Partitioning and formatting for the Installation of Windows 2000/XP
Installing Windows 2000/XP on a new SATA drive
Some motherboards that support SATA hard drives implemented the feature by adding a separate SATA controller. This let manufacturers include the feature on motherboards whose chipsets did not natively support SATA. If your motherboard brings up a second screen during the POST process which identifies the Serial ATA hard drives, it is generally because this feature is supported by a dedicated chipset.
Because of this, when installing Windows 2000/XP for the first time onto a SATA drive supported by a dedicated chipset, you will need to inform the installation process that your Serial ATA drives are on a separate controller. This is done by providing the software drivers for the controller to the install process (hit F6, and insert a floppy disk with the SATA controller drivers) at the beginning of the process. If you do not do this, the install process may stop, informing you that it cannot find any hard drives .
If this happens to you, follow the steps below:
Begin the Windows 2000/XP installation process by powering on your system, inserting the operating system CD and pressing any key to boot from the CD when prompted.
As soon as the Windows 2000/XP installation process starts (blue screen), there will be a small prompt at the bottom of the screen which says 'Press F6 if you need to install a third party SCSI or RAID driver.' Hit F6 right away, preferably more than once.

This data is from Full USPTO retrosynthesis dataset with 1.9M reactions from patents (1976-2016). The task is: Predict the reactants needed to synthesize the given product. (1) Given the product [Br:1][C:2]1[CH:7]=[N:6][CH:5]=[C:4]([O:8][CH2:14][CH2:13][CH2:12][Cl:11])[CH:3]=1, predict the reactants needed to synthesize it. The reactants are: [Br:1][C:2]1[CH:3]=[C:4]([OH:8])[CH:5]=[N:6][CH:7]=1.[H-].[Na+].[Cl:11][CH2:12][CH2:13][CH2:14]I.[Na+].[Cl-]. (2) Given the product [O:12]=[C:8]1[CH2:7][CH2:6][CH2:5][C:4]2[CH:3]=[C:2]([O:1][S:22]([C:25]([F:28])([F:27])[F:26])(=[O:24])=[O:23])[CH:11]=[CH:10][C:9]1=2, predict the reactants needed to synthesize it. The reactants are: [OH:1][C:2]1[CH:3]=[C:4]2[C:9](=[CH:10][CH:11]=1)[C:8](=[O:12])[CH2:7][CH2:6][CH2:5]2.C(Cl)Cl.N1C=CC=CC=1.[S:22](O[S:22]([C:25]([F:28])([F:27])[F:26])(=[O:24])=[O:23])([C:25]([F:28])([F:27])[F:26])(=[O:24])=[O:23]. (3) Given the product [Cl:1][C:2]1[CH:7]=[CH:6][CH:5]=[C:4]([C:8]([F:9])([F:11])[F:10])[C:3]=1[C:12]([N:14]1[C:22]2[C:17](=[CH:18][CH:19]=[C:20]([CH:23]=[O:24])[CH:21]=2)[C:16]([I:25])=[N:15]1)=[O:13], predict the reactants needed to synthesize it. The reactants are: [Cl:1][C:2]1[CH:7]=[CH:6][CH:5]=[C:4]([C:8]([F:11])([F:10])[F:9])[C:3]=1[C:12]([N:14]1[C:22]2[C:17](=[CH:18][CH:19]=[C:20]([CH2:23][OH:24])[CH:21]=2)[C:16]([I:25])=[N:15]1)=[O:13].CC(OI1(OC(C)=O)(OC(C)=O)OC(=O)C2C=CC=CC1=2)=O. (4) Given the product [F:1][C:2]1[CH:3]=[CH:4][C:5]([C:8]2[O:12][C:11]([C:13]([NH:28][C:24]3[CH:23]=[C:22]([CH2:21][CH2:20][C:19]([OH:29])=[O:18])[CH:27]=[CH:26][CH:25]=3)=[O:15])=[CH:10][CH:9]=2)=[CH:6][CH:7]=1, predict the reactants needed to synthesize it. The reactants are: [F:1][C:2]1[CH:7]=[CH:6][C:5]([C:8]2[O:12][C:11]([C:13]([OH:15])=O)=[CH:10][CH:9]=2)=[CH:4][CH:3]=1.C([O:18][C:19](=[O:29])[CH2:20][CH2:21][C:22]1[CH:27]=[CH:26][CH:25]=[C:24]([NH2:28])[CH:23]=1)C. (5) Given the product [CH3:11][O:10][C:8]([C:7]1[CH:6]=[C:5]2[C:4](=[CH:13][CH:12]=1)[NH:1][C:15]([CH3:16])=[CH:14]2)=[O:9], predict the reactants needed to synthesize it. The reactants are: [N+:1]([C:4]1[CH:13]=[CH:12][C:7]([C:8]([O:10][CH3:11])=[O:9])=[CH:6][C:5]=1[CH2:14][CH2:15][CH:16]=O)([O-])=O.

The installation process will continue, and eventually you will be prompted for those additional drivers. Insert your SATA driver floppy disk (which will have come with your motherboard) into the FDD drive, then hit 'S' to specify additional devices. The installation process will search for the driver files on the disk and display a list. Select the correct device then hit ENTER to continue the installation as normal. The drive will be partitioned and formatted as part of the install process. You can now install Windows as normal.
If Serial ATA drive support is native to the motherboard chipset, you do not need to provide drivers during the installation procedure. Any recent Intel and AMD chipset will support SATA fully.
text taken from link,hope it helps...